Unless your patch is really trivial, you should not be sending out a patch that was generated between your working tree and your commit head. Instead, always make a commit with complete commit message and generate a series of patches from your repository. It is a good discipline.

Give an explanation for the change(s) that is detailed enough so that people can judge if it is good thing to do, without reading the actual patch text to determine how well the code does what the explanation promises to do.

If your description starts to get too long, that’s a sign that you probably need to split up your commit to finer grained pieces. That being said, patches which plainly describe the things that help reviewers check the patch, and future maintainers understand the code, are the most beautiful patches. Descriptions that summarize the point in the subject well, and describe the motivation for the change, the approach taken by the change, and if relevant how this differs substantially from the prior version, are all good things to have.

Make sure that you have tests for the bug you are fixing. See t/README for guidance.

When adding a new feature, make sure that you have new tests to show the feature triggers the new behavior when it should, and to show the feature does not trigger when it shouldn’t. After any code change, make sure that the entire test suite passes. When fixing a bug, make sure you have new tests that break if somebody else breaks what you fixed by accident to avoid regression. Also, try merging your work to next and seen and make sure the tests still pass; topics by others that are still in flight may have unexpected interactions with what you are trying to do in your topic.

Pushing to a fork of https://github.com/git/git will use their CI integration to test your changes on Linux, Mac and Windows. See the GitHub CI section for details.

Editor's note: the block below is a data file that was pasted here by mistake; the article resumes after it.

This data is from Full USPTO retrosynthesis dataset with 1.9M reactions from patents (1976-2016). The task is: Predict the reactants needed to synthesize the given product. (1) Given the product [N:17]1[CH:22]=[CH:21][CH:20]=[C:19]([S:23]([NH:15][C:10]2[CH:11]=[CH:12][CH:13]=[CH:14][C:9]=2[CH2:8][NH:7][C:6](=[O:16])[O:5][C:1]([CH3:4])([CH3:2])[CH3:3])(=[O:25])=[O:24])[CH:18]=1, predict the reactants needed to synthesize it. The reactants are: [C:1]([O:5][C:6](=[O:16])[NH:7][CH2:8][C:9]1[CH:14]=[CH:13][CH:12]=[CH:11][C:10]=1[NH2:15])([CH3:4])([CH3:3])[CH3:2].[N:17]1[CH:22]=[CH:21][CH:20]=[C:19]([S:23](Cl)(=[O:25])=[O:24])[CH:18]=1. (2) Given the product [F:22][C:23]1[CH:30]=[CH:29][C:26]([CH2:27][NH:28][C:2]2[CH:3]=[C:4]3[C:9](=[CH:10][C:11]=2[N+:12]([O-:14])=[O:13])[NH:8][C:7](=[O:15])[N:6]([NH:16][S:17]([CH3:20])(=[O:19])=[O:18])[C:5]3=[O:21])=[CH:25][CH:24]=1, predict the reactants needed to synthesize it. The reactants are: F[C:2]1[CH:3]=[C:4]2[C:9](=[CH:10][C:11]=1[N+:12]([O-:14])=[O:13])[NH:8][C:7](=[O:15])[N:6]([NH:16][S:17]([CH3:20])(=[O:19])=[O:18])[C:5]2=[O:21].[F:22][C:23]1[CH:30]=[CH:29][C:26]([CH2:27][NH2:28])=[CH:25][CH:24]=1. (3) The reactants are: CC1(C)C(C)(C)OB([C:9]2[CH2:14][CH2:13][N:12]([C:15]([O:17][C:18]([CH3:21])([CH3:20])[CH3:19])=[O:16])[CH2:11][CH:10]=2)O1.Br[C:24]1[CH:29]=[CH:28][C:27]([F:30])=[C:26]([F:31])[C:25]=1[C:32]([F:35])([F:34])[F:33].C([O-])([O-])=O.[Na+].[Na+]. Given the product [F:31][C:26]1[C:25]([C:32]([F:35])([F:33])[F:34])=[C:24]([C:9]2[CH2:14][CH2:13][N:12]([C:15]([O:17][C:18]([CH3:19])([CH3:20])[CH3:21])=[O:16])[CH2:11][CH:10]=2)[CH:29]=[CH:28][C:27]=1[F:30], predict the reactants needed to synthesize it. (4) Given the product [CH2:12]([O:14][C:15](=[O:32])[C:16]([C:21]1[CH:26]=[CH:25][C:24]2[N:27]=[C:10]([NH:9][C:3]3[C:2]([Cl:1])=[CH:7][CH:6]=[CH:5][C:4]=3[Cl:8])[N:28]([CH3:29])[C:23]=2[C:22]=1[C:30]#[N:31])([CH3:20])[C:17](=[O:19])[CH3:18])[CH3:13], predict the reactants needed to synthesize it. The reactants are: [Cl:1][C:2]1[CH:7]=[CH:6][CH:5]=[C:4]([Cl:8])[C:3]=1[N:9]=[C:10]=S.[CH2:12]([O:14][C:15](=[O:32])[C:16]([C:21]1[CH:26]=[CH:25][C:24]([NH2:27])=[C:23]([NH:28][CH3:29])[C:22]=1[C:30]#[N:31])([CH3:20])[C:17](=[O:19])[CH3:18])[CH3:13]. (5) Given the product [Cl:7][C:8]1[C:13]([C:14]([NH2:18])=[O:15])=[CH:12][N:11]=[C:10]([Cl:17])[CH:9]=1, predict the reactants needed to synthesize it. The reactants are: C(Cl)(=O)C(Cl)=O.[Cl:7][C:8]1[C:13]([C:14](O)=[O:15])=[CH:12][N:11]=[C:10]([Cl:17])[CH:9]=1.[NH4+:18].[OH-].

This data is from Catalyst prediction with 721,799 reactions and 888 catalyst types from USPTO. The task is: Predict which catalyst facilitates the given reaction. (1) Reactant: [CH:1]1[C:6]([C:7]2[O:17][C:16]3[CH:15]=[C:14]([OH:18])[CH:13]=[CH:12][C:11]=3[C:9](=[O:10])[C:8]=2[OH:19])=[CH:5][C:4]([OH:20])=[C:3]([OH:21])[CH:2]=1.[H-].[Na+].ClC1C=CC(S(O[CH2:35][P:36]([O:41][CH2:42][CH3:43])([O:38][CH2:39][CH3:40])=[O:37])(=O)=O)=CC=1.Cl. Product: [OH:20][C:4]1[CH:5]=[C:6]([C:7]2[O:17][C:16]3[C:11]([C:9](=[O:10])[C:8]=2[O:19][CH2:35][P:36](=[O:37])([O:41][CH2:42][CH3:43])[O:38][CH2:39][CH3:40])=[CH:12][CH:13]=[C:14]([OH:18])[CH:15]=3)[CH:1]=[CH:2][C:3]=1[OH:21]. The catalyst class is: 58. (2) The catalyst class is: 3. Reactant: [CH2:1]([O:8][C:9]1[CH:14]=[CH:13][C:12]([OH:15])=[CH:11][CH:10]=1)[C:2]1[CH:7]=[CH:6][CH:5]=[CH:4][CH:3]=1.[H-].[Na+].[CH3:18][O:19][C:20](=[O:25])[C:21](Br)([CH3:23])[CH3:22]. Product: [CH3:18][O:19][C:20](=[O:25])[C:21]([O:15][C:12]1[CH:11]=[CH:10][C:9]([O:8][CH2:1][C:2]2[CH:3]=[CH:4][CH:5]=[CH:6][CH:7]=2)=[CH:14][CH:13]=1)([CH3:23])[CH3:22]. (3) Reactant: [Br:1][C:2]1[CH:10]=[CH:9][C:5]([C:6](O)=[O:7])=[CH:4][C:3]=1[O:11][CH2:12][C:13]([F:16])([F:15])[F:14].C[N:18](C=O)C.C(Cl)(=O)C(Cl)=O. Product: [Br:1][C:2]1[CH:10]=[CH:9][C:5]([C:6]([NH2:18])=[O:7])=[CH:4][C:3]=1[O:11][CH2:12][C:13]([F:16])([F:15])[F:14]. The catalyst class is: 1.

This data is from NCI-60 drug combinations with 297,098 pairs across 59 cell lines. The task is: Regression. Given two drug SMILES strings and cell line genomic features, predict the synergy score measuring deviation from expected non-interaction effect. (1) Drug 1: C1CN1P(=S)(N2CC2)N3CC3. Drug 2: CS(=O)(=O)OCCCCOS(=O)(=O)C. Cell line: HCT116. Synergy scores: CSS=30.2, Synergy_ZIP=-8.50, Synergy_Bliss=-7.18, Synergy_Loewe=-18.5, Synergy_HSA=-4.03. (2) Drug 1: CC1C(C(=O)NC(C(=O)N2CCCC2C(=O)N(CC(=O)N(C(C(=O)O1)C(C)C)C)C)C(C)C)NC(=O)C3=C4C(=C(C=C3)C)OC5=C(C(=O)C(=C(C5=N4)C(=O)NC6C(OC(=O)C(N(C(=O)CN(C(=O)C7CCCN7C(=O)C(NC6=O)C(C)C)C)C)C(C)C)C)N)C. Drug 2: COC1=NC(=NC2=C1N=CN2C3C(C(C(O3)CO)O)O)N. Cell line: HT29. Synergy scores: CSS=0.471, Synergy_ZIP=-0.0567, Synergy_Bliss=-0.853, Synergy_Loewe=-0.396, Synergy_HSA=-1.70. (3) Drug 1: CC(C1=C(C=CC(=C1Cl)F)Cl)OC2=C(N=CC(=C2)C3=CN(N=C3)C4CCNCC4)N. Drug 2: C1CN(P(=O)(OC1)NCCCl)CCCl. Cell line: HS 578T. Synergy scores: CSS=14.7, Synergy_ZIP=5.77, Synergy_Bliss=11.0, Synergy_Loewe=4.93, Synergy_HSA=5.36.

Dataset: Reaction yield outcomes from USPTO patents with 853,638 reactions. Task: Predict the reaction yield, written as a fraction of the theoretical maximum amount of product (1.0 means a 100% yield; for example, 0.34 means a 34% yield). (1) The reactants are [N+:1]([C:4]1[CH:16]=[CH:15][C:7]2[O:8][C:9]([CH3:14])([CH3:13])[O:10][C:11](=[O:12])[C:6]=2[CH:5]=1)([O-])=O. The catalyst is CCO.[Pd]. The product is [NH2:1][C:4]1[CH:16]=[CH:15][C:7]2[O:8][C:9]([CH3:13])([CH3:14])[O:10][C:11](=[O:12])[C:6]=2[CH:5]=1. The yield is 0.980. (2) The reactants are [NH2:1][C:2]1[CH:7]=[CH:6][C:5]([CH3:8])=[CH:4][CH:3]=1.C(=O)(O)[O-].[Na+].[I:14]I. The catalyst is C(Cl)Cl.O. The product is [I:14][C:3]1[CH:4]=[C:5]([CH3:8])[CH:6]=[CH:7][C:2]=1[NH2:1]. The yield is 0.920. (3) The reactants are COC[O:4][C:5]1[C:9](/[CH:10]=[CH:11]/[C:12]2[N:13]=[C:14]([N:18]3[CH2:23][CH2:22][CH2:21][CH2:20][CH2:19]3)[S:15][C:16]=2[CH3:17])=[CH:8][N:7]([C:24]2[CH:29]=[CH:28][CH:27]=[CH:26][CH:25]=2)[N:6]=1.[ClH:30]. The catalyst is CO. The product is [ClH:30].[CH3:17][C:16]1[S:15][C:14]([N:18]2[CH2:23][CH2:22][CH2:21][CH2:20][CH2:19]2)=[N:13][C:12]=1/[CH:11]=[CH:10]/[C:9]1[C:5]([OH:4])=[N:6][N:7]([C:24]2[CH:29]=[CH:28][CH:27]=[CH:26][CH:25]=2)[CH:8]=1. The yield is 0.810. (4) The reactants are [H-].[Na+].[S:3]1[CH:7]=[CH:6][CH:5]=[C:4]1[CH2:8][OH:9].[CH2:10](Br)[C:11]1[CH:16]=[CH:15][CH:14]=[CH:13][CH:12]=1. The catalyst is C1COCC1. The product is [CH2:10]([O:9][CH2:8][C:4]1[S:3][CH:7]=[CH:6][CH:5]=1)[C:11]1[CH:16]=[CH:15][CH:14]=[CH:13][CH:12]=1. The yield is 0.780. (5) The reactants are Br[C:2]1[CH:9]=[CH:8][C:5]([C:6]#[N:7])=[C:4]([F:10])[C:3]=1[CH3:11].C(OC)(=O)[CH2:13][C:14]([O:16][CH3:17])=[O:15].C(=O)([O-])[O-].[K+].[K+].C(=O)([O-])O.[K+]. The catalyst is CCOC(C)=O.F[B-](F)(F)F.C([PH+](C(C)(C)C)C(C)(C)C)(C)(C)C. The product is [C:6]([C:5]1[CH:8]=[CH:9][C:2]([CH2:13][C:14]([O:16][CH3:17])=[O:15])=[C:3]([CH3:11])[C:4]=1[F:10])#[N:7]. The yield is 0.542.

Do not forget to update the documentation to describe the updated behavior and make sure that the resulting documentation set formats well (try the Documentation/doc-diff script).

We currently have a liberal mixture of US and UK English norms for spelling and grammar, which is somewhat unfortunate. A huge patch that touches the files all over the place only to correct the inconsistency is not welcome, though. Potential clashes with other changes that can result from such a patch are not worth it. We prefer to gradually reconcile the inconsistencies in favor of US English, with small and easily digestible patches, as a side effect of doing some other real work in the vicinity (e.g. rewriting a paragraph for clarity, while turning en_UK spelling to en_US). Obvious typographical fixes are much more welcomed ("teh → "the"), preferably submitted as independent patches separate from other documentation changes.

Oh, another thing. We are picky about whitespaces. Make sure your changes do not trigger errors with the sample pre-commit hook shipped in templates/hooks--pre-commit. To help ensure this does not happen, run git diff --check on your changes before you commit.

Describe your changes well.

The log message that explains your changes is just as important as the changes themselves. Your code may be clearly written with in-code comment to sufficiently explain how it works with the surrounding code, but those who need to fix or enhance your code in the future will need to know why your code does what it does, for a few reasons:

  1. Your code may be doing something differently from what you wanted it to do. Writing down what you actually wanted to achieve will help them fix your code and make it do what it should have been doing (also, you often discover your own bugs yourself, while writing the log message to summarize the thought behind it).

  2. Your code may be doing things that were only necessary for your immediate needs (e.g. "do X to directories" without implementing or even designing what is to be done on files). Writing down why you excluded what the code does not do will help guide future developers. Writing down "we do X to directories, because directories have characteristic Y" would help them infer "oh, files also have the same characteristic Y, so perhaps doing X to them would also make sense?". Saying "we don’t do the same X to files, because …​" will help them decide if the reasoning is sound (in which case they do not waste time extending your code to cover files), or reason differently (in which case, they can explain why they extend your code to cover files, too).

The goal of your log message is to convey the why behind your change to help future developers.